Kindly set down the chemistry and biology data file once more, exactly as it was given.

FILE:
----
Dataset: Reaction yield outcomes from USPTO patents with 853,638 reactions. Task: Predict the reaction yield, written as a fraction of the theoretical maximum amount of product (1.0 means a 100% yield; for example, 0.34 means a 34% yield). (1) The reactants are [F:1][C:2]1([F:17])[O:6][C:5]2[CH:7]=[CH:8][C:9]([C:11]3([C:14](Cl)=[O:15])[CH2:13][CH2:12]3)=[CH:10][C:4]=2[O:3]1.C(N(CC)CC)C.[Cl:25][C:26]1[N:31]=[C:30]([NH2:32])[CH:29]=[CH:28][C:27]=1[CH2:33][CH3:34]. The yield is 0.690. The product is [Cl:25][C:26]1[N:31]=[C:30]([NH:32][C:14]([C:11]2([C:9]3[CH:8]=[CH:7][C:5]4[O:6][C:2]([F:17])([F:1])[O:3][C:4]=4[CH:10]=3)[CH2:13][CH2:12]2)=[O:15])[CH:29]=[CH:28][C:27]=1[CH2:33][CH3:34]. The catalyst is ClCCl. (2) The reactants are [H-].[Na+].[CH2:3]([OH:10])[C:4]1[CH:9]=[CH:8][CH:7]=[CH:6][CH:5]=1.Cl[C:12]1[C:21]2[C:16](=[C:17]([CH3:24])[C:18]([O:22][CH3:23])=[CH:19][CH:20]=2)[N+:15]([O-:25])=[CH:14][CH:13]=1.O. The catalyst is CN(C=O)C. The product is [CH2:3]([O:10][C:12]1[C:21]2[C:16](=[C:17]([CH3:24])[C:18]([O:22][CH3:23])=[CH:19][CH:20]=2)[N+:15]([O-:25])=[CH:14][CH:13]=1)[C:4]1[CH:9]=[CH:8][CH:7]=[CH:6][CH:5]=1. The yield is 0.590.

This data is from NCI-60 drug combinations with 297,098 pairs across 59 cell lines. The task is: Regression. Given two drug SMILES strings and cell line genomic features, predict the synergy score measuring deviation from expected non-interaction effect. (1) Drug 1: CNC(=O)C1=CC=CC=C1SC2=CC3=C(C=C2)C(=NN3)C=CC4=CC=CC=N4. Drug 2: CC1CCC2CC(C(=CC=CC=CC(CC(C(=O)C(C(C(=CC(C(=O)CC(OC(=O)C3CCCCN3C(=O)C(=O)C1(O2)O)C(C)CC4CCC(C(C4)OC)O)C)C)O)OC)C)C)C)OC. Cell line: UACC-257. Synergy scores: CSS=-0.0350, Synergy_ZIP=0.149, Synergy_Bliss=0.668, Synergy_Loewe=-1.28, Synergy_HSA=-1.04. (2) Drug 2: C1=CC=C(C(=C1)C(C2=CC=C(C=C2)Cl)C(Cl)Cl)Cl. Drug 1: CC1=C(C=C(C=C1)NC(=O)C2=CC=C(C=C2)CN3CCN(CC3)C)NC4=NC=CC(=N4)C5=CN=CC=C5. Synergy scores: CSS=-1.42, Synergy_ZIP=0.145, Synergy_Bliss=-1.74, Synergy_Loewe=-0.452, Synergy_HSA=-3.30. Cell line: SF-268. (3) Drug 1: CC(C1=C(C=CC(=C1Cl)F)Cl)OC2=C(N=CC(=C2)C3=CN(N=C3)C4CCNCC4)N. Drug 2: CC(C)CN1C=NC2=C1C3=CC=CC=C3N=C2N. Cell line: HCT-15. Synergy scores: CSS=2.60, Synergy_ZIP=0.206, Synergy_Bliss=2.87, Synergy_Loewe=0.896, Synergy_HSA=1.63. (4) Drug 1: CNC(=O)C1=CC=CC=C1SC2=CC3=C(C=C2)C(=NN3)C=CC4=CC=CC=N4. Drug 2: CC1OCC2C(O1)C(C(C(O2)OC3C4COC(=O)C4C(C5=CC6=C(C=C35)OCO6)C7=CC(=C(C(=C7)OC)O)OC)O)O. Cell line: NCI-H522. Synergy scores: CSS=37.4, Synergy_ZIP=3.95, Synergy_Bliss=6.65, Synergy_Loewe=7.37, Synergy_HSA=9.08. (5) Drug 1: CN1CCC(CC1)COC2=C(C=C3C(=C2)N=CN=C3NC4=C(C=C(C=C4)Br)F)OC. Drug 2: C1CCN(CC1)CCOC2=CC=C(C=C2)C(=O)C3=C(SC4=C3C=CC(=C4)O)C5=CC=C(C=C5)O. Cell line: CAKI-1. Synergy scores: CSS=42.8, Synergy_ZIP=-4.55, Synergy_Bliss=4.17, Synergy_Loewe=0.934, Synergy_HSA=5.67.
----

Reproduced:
Dataset: Reaction yield outcomes from USPTO patents with 853,638 reactions. Task: Predict the reaction yield, written as a fraction of the theoretical maximum amount of product (1.0 means a 100% yield; for example, 0.34 means a 34% yield). (1) The reactants are [F:1][C:2]1([F:17])[O:6][C:5]2[CH:7]=[CH:8][C:9]([C:11]3([C:14](Cl)=[O:15])[CH2:13][CH2:12]3)=[CH:10][C:4]=2[O:3]1.C(N(CC)CC)C.[Cl:25][C:26]1[N:31]=[C:30]([NH2:32])[CH:29]=[CH:28][C:27]=1[CH2:33][CH3:34]. The yield is 0.690. The product is [Cl:25][C:26]1[N:31]=[C:30]([NH:32][C:14]([C:11]2([C:9]3[CH:8]=[CH:7][C:5]4[O:6][C:2]([F:17])([F:1])[O:3][C:4]=4[CH:10]=3)[CH2:13][CH2:12]2)=[O:15])[CH:29]=[CH:28][C:27]=1[CH2:33][CH3:34]. The catalyst is ClCCl. (2) The reactants are [H-].[Na+].[CH2:3]([OH:10])[C:4]1[CH:9]=[CH:8][CH:7]=[CH:6][CH:5]=1.Cl[C:12]1[C:21]2[C:16](=[C:17]([CH3:24])[C:18]([O:22][CH3:23])=[CH:19][CH:20]=2)[N+:15]([O-:25])=[CH:14][CH:13]=1.O. The catalyst is CN(C=O)C. The product is [CH2:3]([O:10][C:12]1[C:21]2[C:16](=[C:17]([CH3:24])[C:18]([O:22][CH3:23])=[CH:19][CH:20]=2)[N+:15]([O-:25])=[CH:14][CH:13]=1)[C:4]1[CH:9]=[CH:8][CH:7]=[CH:6][CH:5]=1. The yield is 0.590.

This data is from NCI-60 drug combinations with 297,098 pairs across 59 cell lines. The task is: Regression. Given two drug SMILES strings and cell line genomic features, predict the synergy score measuring deviation from expected non-interaction effect. (1) Drug 1: CNC(=O)C1=CC=CC=C1SC2=CC3=C(C=C2)C(=NN3)C=CC4=CC=CC=N4. Drug 2: CC1CCC2CC(C(=CC=CC=CC(CC(C(=O)C(C(C(=CC(C(=O)CC(OC(=O)C3CCCCN3C(=O)C(=O)C1(O2)O)C(C)CC4CCC(C(C4)OC)O)C)C)O)OC)C)C)C)OC. Cell line: UACC-257. Synergy scores: CSS=-0.0350, Synergy_ZIP=0.149, Synergy_Bliss=0.668, Synergy_Loewe=-1.28, Synergy_HSA=-1.04. (2) Drug 2: C1=CC=C(C(=C1)C(C2=CC=C(C=C2)Cl)C(Cl)Cl)Cl. Drug 1: CC1=C(C=C(C=C1)NC(=O)C2=CC=C(C=C2)CN3CCN(CC3)C)NC4=NC=CC(=N4)C5=CN=CC=C5. Synergy scores: CSS=-1.42, Synergy_ZIP=0.145, Synergy_Bliss=-1.74, Synergy_Loewe=-0.452, Synergy_HSA=-3.30. Cell line: SF-268. (3) Drug 1: CC(C1=C(C=CC(=C1Cl)F)Cl)OC2=C(N=CC(=C2)C3=CN(N=C3)C4CCNCC4)N. Drug 2: CC(C)CN1C=NC2=C1C3=CC=CC=C3N=C2N. Cell line: HCT-15. Synergy scores: CSS=2.60, Synergy_ZIP=0.206, Synergy_Bliss=2.87, Synergy_Loewe=0.896, Synergy_HSA=1.63. (4) Drug 1: CNC(=O)C1=CC=CC=C1SC2=CC3=C(C=C2)C(=NN3)C=CC4=CC=CC=N4. Drug 2: CC1OCC2C(O1)C(C(C(O2)OC3C4COC(=O)C4C(C5=CC6=C(C=C35)OCO6)C7=CC(=C(C(=C7)OC)O)OC)O)O. Cell line: NCI-H522. Synergy scores: CSS=37.4, Synergy_ZIP=3.95, Synergy_Bliss=6.65, Synergy_Loewe=7.37, Synergy_HSA=9.08. (5) Drug 1: CN1CCC(CC1)COC2=C(C=C3C(=C2)N=CN=C3NC4=C(C=C(C=C4)Br)F)OC. Drug 2: C1CCN(CC1)CCOC2=CC=C(C=C2)C(=O)C3=C(SC4=C3C=CC(=C4)O)C5=CC=C(C=C5)O. Cell line: CAKI-1. Synergy scores: CSS=42.8, Synergy_ZIP=-4.55, Synergy_Bliss=4.17, Synergy_Loewe=0.934, Synergy_HSA=5.67.